“Each one has to find his peace from within. And peace to be real must be unaffected by outside circumstances.”

– Mahatma Gandhi

“And what do you benefit if you gain the whole world but lose your own soul?”

– Jesus of Nazareth

 

My teacher Cody became aware of my present state of emotions during class and later sent me this beautiful passage which I’d like to end this blog on. It resinated with me and I hope it can bring some light to you as well. Namaste <3

 

"Everything that has happened along the way—forget it.

Forget about the first love who broke your heart.

And forget about the last break too.

Forget the time a friend you thought was best pushed a knife in your back.

Forget the words and the spite that resound in your head.

Forget the trauma that injured your flesh or your bones.

Forget the rejection you felt when someone failed to recognise your value.

Forget the tears that cleansed your soul.

Forget the mistakes that everyone makes.

Forget what you gave, without return.

Forget the mistrust, the resentment and the jealousy.

Forget about lies, betrayal and deceit.

Forget about the ones who got away—they were not meant.

Forget the time someone tripped you and caused a fall.

Forget the times you gambled but forgot you could lose.

Forget about whispers and gossips and stories—it is all an illusion, the truth only lives in one self.

Forget about rules and regulations—make new.

Forget about thinking—let the mind sit still.

Forget about time—let your heartbeat decide.

Forget about fear, it will paralyse—it is useless.

Forget about perfection, it is unobtainable—imperfection is true beauty.

And forget about forgetting—allow the release to happen. Naturally.

Then try as you can, to remember this…

Everything is already a part of you, the lessons have been learned, the memories etched and the effects have sunk in.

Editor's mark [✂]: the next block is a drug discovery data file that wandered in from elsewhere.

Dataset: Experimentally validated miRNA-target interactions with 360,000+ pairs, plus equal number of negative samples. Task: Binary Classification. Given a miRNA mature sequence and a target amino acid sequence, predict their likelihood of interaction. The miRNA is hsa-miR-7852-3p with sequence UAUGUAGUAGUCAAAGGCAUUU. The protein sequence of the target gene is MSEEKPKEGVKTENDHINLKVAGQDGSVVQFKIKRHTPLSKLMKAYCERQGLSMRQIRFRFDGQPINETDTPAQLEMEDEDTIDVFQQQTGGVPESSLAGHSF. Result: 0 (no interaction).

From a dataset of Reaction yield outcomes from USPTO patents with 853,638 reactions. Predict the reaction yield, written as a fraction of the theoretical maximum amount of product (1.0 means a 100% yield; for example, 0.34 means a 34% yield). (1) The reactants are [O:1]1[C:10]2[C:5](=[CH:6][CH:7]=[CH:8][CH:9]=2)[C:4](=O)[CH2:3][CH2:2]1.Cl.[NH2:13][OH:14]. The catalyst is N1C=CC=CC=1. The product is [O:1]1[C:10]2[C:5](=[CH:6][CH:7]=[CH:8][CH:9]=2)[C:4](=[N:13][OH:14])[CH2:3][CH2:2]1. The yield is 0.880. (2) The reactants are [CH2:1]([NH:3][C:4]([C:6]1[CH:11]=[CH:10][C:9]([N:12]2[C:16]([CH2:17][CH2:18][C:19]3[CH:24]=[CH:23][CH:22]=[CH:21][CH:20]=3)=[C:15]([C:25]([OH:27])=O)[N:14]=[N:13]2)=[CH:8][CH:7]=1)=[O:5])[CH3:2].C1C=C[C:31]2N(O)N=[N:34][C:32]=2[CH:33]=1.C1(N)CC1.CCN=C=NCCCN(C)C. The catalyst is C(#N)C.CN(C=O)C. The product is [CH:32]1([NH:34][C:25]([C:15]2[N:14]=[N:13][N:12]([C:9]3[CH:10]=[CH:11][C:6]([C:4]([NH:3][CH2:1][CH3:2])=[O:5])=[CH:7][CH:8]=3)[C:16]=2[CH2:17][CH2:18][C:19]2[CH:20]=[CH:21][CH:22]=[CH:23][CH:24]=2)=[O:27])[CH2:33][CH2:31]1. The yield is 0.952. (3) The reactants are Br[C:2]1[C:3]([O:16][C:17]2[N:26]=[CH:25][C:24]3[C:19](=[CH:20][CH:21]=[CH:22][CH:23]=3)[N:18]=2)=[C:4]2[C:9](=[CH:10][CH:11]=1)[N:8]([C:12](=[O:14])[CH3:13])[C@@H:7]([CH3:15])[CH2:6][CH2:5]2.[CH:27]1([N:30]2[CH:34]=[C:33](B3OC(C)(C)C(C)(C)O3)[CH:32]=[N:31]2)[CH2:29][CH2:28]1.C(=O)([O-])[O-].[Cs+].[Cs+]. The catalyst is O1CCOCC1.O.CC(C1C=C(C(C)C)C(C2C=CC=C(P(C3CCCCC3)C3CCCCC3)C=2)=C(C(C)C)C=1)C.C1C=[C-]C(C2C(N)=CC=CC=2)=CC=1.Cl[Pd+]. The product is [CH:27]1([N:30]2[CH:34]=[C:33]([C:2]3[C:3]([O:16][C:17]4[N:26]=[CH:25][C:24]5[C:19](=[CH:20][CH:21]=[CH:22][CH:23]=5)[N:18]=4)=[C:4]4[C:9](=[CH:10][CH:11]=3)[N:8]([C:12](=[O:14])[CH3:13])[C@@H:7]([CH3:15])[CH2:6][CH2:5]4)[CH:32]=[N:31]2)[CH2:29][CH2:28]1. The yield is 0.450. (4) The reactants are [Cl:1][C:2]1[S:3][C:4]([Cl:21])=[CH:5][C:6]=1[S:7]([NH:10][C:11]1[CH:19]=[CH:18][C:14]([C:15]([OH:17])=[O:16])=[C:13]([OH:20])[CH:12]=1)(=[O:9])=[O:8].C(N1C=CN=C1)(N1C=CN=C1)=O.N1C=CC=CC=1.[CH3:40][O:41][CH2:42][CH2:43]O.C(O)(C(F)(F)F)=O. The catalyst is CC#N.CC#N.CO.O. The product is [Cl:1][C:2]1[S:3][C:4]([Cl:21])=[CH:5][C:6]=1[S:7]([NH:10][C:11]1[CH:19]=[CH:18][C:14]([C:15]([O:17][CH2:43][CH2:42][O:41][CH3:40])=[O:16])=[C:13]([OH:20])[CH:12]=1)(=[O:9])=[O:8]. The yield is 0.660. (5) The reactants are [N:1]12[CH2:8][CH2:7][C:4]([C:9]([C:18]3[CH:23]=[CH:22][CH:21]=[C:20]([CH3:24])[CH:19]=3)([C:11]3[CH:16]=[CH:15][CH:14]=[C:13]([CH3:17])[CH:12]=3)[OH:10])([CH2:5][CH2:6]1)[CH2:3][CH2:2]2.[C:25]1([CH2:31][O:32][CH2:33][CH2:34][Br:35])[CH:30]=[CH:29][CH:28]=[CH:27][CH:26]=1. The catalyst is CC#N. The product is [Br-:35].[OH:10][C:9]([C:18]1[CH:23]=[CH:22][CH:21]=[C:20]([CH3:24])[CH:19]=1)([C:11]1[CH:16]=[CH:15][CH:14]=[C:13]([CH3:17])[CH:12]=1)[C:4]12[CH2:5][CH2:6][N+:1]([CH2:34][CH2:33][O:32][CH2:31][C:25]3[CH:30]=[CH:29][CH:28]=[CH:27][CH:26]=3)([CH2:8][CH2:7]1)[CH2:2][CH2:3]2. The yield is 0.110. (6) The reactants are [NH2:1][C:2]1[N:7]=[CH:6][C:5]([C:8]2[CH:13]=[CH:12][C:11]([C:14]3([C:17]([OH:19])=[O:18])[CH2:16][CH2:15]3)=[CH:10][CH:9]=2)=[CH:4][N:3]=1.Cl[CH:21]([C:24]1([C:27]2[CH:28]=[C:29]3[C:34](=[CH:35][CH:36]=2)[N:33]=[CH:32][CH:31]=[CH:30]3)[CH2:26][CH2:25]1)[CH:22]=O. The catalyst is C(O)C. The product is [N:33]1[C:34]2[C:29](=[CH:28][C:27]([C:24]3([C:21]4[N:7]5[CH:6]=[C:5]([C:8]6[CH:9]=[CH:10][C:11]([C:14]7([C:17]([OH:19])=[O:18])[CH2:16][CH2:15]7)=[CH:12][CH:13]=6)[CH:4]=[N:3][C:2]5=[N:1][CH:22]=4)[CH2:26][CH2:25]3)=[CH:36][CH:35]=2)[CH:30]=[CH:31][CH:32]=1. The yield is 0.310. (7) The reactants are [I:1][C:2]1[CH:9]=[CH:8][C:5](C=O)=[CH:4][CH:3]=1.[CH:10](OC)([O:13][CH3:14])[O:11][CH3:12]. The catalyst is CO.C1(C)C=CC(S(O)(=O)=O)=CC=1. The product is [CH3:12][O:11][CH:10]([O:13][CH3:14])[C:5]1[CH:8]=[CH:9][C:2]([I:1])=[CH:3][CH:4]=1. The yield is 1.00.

There is no need to hold on—it all already exists, so allow it. Let it just be. Without grasping.

Without pressing repeat.

It all had a purpose, once, long ago. Even if it was yesterday, or a minute ago—it has now passed. Past.

So just breathe…and breathe again. Deeply.

Right here, right now.

You are alive. You survived. In this very moment, this one… here…

You can choose. Choose to live.

Run. Fly. Wildly.

Begin again.

And begin to feel alive.

Feel.

Everything and nothing and all in between—feel it all. Flushing through your veins—let it in, let it sit and then let it go.

Slowly, but very surely, replace all of the forgotten with all of the new.

Add to it, mix to it, blend whoever you were, who you are now with who you are about to become.

Alchemy—turn it to gold. Turn you. It is easy. Try. All of you. Every part.

Stir the storms with the rainbows, the pleasure with the pain. Create.

Forget the old. Sprinkle in new.

Stardust. Magic. Wanderlust. Mystery. Moonlit skies. Forests. Deserts. Sparkle. Dance. Have faith. Go. Find. Don’t look far. It is there. It always was, always has been. 

Right there, right here. Right now.
Be free.

And each time you are overwhelmed, or hurt, or angry or in pain—go back to the top, read once more, unlearn, forget and begin again.” - Alex Myles